Should You Consider Upskilling or Reskilling Your Workforce?

A recent Wall Street Journal article headline stated, “Forget Going Back to the Office—People Are Just Quitting Instead,” and went on:  “As the pandemic clouds lift, the percentage of Americans leaving employers for new opportunities is at its highest level in more than two decades.”

Clearly, the expectations of many working Americans have changed due to their experiences during the  pandemic. Organizations also experienced a change in how work was accomplished during the last 15 months. As the pandemic restrictions loosen, it’s natural for organizations to consider what the future of their employees’ work experience will be. Both upskilling and reskilling could have a role in preparing your employees for the work your organization will need to have done in the future.

Which should it be–Upskill or Reskill?

Upskilling is designed to improve an employee’s skills for their current job. Many organizations regularly “upskill” employees but probably don’t refer to it by that moniker. For example, teaching employees how to use a new software program or helping them gain more knowledge about their field would be upskilling. In contrast, reskilling teaches an employee new skills that apply to a different job. For example, retraining an administrative assistant to be a project manager. Reskilling may also involve the employee acquiring a new certification, degree, or license.

What skills should we start with?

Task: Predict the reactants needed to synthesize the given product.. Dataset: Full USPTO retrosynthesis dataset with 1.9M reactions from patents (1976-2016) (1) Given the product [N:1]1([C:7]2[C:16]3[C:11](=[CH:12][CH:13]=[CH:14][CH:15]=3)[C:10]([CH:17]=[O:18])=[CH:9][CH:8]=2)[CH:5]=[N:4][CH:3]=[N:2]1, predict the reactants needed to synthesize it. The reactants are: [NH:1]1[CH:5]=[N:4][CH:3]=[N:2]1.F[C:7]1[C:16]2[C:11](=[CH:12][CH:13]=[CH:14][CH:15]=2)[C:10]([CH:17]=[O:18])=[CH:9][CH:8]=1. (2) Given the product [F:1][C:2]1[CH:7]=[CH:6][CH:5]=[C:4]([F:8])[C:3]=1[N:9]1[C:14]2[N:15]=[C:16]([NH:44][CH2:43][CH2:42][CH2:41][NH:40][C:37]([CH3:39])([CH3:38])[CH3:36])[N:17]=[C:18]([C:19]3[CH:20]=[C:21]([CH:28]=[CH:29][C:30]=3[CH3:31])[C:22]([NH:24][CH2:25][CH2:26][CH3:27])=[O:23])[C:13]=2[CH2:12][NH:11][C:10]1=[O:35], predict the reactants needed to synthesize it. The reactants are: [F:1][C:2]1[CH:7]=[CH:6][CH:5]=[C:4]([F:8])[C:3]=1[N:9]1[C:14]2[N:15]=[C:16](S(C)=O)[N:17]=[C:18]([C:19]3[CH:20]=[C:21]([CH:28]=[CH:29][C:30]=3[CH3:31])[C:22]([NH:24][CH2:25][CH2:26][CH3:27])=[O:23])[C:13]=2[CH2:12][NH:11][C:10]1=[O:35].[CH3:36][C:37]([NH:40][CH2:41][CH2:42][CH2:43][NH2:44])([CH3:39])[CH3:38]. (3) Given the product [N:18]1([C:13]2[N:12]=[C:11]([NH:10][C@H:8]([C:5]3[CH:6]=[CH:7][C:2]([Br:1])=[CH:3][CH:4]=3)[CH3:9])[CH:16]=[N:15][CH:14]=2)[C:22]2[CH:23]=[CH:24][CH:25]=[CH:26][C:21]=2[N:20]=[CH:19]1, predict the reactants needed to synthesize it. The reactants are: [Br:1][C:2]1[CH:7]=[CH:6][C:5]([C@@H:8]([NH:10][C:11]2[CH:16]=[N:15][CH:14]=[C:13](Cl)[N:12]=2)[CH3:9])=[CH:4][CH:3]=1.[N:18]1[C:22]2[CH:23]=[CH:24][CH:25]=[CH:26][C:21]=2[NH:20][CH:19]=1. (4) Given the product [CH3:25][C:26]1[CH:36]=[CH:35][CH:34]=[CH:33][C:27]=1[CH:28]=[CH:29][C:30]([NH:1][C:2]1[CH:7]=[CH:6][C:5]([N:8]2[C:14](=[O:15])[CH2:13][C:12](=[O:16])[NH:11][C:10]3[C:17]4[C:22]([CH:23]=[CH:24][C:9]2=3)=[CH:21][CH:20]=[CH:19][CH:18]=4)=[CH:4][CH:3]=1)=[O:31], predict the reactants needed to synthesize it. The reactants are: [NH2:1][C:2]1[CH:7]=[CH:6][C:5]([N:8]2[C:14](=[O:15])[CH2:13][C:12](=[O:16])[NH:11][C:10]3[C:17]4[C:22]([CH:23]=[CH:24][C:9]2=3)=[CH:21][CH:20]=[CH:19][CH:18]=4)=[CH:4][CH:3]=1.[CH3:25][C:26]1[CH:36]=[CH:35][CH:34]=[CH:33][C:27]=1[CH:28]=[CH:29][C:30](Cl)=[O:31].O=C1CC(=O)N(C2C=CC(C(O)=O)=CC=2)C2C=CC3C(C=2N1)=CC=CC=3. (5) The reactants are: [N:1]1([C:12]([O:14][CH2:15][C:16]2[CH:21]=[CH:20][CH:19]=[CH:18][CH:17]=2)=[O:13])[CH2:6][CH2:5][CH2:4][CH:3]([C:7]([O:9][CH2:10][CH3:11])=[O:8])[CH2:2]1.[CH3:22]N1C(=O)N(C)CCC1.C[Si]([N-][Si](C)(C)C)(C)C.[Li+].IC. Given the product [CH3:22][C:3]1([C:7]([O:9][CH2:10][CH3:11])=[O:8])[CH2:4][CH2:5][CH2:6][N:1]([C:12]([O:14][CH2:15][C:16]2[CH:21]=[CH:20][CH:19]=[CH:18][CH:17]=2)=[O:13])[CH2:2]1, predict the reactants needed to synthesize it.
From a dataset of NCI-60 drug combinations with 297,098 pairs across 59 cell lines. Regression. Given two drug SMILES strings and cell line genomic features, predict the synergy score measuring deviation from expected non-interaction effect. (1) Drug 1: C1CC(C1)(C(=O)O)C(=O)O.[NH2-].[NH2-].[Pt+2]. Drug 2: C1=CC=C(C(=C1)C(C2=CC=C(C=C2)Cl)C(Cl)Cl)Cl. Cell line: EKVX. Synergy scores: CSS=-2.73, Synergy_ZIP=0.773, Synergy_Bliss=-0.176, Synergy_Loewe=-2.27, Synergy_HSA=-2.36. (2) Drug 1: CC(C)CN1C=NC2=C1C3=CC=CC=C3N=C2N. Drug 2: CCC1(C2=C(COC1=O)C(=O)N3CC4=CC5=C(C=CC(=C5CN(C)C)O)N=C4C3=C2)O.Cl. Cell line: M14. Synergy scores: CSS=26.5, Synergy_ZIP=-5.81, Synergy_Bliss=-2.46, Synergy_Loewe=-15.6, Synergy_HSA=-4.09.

If you’re unsure what skills your organization will need in the future, consider starting with technology. Digitization could help organizations remain competitive and accomplish work efficiently. Employees currently doing routine work that can be automated may need to develop digital literacy. What level of digitization expertise do your employees currently have?  Are there ways you can begin introducing digitization at work if they’re not currently very savvy? How can you increase the knowledge of those who already have some digital knowledge?  By taking small steps now, you can help employees build digital literacy over time.

As routine tasks become more automated, emotional skills will become more important for employees. Abilities like working well in teams, connecting with others, and maintaining productive work relationships will become more valuable. These skills may be more difficult to help employees build. Honest feedback on strengths and weaknesses, or mentoring programs, are examples of ways to help employees increase these skills.

If your organization has already identified the types of work needed in the future, consider upskilling or reskilling your employees using these steps:

  • Identify the skill gaps of current employees. What opportunities are there for upskilling? What new work would require reskilling to accomplish? Who are good candidates for upskilling or reskilling programs?
  • Identify training resources. Consider online courses and outside training sources like degree or certification programs, along with in-person and other training methods to ensure the best learning outcomes.
  • Finally, match new work needs with employees’ new skills. This could include creating opportunities for employees to use their new skills or even develop career paths based on new skills.

As employers move toward automation and more efficient ways of working, they can retain trusted employees through upskilling and reskilling. By being honest about the anticipated future skill requirements of jobs, employees can be encouraged to develop new skills to help move themselves and their organizations into the future. Employers Council can help; give us a call.